With the start of free agency looming and the market running low on superstars, rumors regarding potential big-money moves and inevitable paydays have dominated this week’s NBA headlines. But while some of those rumors have come as absolutely no surprise, the same can’t be said for rumors involving Dwyane Wade’s possible departure from the Miami Heat.
Currently at the end of a one-year deal worth $20 million, Wade has been the heart and soul of the Heat since joining the NBA as a member of the 2003 LeBron James-led draft class, and his departure would instantly force the franchise to consider rebuilding. But Wade’s value has always gone far beyond the basketball court, and losing one of the city’s most beloved figures would also do a tremendous amount of damage to the morale of Miami’s fan-base.
According to ESPN, talks between Wade and his employers have mirrored last summer’s rocky negotiations and the future hall-of-famer has told his representatives that he fully intends to play the free-agent field when the annual cash-driven season begins on July 1. Entering the offseason, Wade told ESPN that he was hoping for this summer’s negotiations to end on a much more positive note.
”I hope that everything is quiet and works out the way I want it to. But I have no control over that, as much as people might think,” said Wade. ”It’s a lot of moving parts in free agency. I’m not worried about it.”
While Wade’s comments may have temporarily calmed the waters of Heat-related worry, the recent reports of his potential departure are the last thing that Miami’s many hoop heads wanted to hear.
Six weeks ago, Wade and the Heat took the floor for Game 7 of the Eastern Conference semi-finals against the Toronto Raptors with a real shot at meeting the Cleveland Cavaliers for a place in the NBA Finals. Miami may have lost that game by 27 points, but the Heat’s playoff run provided evidence of their future potential, and as far as anyone is concerned, Wade is still the team’s unquestioned leader and the most valuable player on the roster.
Heading into last season, both the franchise and its fan-base weren’t really sure what to expect from their longtime leader. In each of the previous four seasons, injuries had limited Wade to less than 70 games, and with LeBron long-gone and a pair of NBA titles won by a team that no longer exists, nobody knew if Wade even wanted to carry the Heat.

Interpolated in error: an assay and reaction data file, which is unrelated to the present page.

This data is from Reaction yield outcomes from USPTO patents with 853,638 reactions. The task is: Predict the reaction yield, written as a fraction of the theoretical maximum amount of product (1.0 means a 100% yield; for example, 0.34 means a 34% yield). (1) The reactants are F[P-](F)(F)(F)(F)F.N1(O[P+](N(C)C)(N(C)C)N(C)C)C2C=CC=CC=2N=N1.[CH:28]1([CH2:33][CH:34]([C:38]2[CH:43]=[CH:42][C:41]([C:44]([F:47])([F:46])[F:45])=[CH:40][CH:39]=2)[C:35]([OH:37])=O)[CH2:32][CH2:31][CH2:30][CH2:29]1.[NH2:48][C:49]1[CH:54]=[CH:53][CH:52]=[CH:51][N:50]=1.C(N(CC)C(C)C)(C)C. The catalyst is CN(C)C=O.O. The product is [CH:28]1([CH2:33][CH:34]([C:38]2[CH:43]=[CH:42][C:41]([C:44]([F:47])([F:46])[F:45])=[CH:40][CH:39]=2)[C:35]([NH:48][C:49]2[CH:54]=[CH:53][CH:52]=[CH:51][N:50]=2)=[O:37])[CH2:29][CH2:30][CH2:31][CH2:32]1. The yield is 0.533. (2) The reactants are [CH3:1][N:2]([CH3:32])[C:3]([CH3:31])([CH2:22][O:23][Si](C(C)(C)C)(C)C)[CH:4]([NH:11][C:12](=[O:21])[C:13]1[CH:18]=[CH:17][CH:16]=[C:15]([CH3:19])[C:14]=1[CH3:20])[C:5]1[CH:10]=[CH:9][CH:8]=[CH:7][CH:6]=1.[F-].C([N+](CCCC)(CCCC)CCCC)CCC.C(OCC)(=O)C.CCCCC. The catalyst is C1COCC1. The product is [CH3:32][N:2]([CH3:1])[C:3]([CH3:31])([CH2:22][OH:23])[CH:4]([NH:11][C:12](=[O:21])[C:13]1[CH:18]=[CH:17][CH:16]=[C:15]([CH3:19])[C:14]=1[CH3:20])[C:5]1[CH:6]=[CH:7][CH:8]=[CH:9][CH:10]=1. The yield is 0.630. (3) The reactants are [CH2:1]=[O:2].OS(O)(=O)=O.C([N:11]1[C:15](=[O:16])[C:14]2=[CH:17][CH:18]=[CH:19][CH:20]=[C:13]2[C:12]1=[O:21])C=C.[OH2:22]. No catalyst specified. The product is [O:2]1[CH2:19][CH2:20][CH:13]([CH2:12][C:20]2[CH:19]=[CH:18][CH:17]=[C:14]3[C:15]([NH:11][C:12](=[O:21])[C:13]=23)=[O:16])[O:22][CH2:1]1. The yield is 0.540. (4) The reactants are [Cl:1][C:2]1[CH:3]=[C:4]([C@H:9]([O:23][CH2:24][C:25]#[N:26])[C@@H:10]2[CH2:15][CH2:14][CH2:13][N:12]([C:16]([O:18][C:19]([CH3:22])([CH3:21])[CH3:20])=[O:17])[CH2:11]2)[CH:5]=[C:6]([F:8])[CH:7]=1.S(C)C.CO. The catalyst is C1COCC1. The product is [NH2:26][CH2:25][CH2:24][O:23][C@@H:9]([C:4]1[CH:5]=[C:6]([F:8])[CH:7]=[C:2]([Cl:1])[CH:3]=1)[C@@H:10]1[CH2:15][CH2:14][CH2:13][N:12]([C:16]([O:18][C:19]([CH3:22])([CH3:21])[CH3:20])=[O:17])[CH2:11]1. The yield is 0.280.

But despite barely surpassing the 70-game plateau with appearances in 74 regular season contests, Wade averaged a respectable 19 points, 4.6 assists, and 4.1 rebounds per game, leading the Heat to a 48-win effort and a Southeast Division title. And when it came to the post-season, Wade’s leadership, combined with averages of 21.4 points, 5.6 assists, and 4.3 rebounds, left little doubt about his future as one of the league’s elite.
Along with his well-deserved reputation as an all-around good guy, Wade’s presence was responsible for forcing LeBron James to ”Take his talents to South Beach,” and Chris Bosh to abandon the Raptors, directly resulting in a pair consecutive NBA rings.
Although irreplaceable, Wade is only one of the nine free agents on Miami’s roster including re-energized forward Luol Deng and super center Hassan Whiteside, and the franchise is also planning to pursue the services of Kevin Durant — the one player who actually could replace Wade.
During last summer’s unproductive negotiations between Wade and the Heat, the Miami Herald‘s Barry Jackson alluded to a salary-related issue that’s likely the cause of this summer’s problems between the two parties.
”The Heat and Dwyane Wade have been discussing potential resolutions of his contract situation and there’s a significant difference in what both parties believe he should be paid for the next three seasons, according to multiple sources.”
Regardless of the reason, Wade’s departure would obviously tear a hole right through the heart of the entire Heat organization. Only Durant’s departure from the Oklahoma City Thunder would do more damage to an NBA franchise, and if Wade does leave, neither the team nor the city of Miami will recover anytime soon.
[Photo By-Steeter Lecka/Getty Images]